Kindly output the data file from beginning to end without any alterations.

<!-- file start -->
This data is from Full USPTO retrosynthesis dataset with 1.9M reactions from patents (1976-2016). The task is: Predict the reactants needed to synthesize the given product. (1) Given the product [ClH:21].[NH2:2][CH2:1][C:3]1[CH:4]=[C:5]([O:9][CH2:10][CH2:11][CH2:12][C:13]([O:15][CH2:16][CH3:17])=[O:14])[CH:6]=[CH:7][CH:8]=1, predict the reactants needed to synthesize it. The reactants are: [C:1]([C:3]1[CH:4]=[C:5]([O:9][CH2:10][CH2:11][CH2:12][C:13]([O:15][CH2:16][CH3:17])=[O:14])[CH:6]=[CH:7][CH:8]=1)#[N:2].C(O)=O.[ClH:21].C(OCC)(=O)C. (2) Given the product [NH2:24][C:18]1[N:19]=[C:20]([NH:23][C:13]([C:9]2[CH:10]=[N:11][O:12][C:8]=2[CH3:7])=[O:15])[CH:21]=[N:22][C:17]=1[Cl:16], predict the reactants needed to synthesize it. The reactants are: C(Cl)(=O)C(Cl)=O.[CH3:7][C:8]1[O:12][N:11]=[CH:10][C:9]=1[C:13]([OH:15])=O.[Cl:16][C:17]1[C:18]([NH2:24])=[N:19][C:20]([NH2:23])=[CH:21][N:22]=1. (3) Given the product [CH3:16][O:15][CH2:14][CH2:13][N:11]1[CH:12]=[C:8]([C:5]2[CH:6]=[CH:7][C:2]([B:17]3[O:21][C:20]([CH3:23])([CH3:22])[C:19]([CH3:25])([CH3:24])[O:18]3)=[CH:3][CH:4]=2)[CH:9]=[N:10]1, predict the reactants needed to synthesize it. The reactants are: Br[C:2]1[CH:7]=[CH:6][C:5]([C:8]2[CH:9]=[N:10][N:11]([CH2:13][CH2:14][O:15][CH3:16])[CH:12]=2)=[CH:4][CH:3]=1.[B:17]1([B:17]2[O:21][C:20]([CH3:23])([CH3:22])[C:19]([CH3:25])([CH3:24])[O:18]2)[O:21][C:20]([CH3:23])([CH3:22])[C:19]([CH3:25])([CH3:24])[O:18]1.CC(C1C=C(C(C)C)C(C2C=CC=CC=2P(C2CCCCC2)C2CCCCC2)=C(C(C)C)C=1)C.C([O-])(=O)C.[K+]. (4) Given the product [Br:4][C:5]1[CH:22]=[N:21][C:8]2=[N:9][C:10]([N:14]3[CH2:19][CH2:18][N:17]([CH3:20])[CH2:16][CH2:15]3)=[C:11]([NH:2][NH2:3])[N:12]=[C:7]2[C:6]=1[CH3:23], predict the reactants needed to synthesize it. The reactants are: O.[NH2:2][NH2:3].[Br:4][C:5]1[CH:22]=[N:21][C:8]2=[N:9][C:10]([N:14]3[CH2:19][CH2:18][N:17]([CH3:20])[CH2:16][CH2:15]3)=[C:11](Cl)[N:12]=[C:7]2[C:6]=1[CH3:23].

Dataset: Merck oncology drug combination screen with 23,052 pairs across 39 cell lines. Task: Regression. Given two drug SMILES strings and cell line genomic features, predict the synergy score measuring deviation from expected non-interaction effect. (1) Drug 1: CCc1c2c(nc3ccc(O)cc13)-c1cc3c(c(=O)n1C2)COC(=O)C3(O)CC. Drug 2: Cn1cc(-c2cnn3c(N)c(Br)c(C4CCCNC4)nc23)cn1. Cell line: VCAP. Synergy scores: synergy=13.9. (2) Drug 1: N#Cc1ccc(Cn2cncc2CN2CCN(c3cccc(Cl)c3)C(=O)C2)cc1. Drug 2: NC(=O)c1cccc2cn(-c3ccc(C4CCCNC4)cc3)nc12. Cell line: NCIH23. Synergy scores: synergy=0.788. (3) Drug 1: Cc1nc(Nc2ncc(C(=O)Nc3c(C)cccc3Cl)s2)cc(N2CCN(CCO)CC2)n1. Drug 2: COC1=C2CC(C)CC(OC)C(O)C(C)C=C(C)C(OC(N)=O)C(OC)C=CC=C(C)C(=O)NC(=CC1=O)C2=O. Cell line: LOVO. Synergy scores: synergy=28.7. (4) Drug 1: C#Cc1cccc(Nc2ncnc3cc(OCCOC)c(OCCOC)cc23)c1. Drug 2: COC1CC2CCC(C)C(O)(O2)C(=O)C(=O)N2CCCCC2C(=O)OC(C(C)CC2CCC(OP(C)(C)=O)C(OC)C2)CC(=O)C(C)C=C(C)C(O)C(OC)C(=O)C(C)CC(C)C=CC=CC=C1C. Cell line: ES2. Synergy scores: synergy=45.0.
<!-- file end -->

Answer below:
This data is from Full USPTO retrosynthesis dataset with 1.9M reactions from patents (1976-2016). The task is: Predict the reactants needed to synthesize the given product. (1) Given the product [ClH:21].[NH2:2][CH2:1][C:3]1[CH:4]=[C:5]([O:9][CH2:10][CH2:11][CH2:12][C:13]([O:15][CH2:16][CH3:17])=[O:14])[CH:6]=[CH:7][CH:8]=1, predict the reactants needed to synthesize it. The reactants are: [C:1]([C:3]1[CH:4]=[C:5]([O:9][CH2:10][CH2:11][CH2:12][C:13]([O:15][CH2:16][CH3:17])=[O:14])[CH:6]=[CH:7][CH:8]=1)#[N:2].C(O)=O.[ClH:21].C(OCC)(=O)C. (2) Given the product [NH2:24][C:18]1[N:19]=[C:20]([NH:23][C:13]([C:9]2[CH:10]=[N:11][O:12][C:8]=2[CH3:7])=[O:15])[CH:21]=[N:22][C:17]=1[Cl:16], predict the reactants needed to synthesize it. The reactants are: C(Cl)(=O)C(Cl)=O.[CH3:7][C:8]1[O:12][N:11]=[CH:10][C:9]=1[C:13]([OH:15])=O.[Cl:16][C:17]1[C:18]([NH2:24])=[N:19][C:20]([NH2:23])=[CH:21][N:22]=1. (3) Given the product [CH3:16][O:15][CH2:14][CH2:13][N:11]1[CH:12]=[C:8]([C:5]2[CH:6]=[CH:7][C:2]([B:17]3[O:21][C:20]([CH3:23])([CH3:22])[C:19]([CH3:25])([CH3:24])[O:18]3)=[CH:3][CH:4]=2)[CH:9]=[N:10]1, predict the reactants needed to synthesize it. The reactants are: Br[C:2]1[CH:7]=[CH:6][C:5]([C:8]2[CH:9]=[N:10][N:11]([CH2:13][CH2:14][O:15][CH3:16])[CH:12]=2)=[CH:4][CH:3]=1.[B:17]1([B:17]2[O:21][C:20]([CH3:23])([CH3:22])[C:19]([CH3:25])([CH3:24])[O:18]2)[O:21][C:20]([CH3:23])([CH3:22])[C:19]([CH3:25])([CH3:24])[O:18]1.CC(C1C=C(C(C)C)C(C2C=CC=CC=2P(C2CCCCC2)C2CCCCC2)=C(C(C)C)C=1)C.C([O-])(=O)C.[K+]. (4) Given the product [Br:4][C:5]1[CH:22]=[N:21][C:8]2=[N:9][C:10]([N:14]3[CH2:19][CH2:18][N:17]([CH3:20])[CH2:16][CH2:15]3)=[C:11]([NH:2][NH2:3])[N:12]=[C:7]2[C:6]=1[CH3:23], predict the reactants needed to synthesize it. The reactants are: O.[NH2:2][NH2:3].[Br:4][C:5]1[CH:22]=[N:21][C:8]2=[N:9][C:10]([N:14]3[CH2:19][CH2:18][N:17]([CH3:20])[CH2:16][CH2:15]3)=[C:11](Cl)[N:12]=[C:7]2[C:6]=1[CH3:23].

Dataset: Merck oncology drug combination screen with 23,052 pairs across 39 cell lines. Task: Regression. Given two drug SMILES strings and cell line genomic features, predict the synergy score measuring deviation from expected non-interaction effect. (1) Drug 1: CCc1c2c(nc3ccc(O)cc13)-c1cc3c(c(=O)n1C2)COC(=O)C3(O)CC. Drug 2: Cn1cc(-c2cnn3c(N)c(Br)c(C4CCCNC4)nc23)cn1. Cell line: VCAP. Synergy scores: synergy=13.9. (2) Drug 1: N#Cc1ccc(Cn2cncc2CN2CCN(c3cccc(Cl)c3)C(=O)C2)cc1. Drug 2: NC(=O)c1cccc2cn(-c3ccc(C4CCCNC4)cc3)nc12. Cell line: NCIH23. Synergy scores: synergy=0.788. (3) Drug 1: Cc1nc(Nc2ncc(C(=O)Nc3c(C)cccc3Cl)s2)cc(N2CCN(CCO)CC2)n1. Drug 2: COC1=C2CC(C)CC(OC)C(O)C(C)C=C(C)C(OC(N)=O)C(OC)C=CC=C(C)C(=O)NC(=CC1=O)C2=O. Cell line: LOVO. Synergy scores: synergy=28.7. (4) Drug 1: C#Cc1cccc(Nc2ncnc3cc(OCCOC)c(OCCOC)cc23)c1. Drug 2: COC1CC2CCC(C)C(O)(O2)C(=O)C(=O)N2CCCCC2C(=O)OC(C(C)CC2CCC(OP(C)(C)=O)C(OC)C2)CC(=O)C(C)C=C(C)C(O)C(OC)C(=O)C(C)CC(C)C=CC=CC=C1C. Cell line: ES2. Synergy scores: synergy=45.0.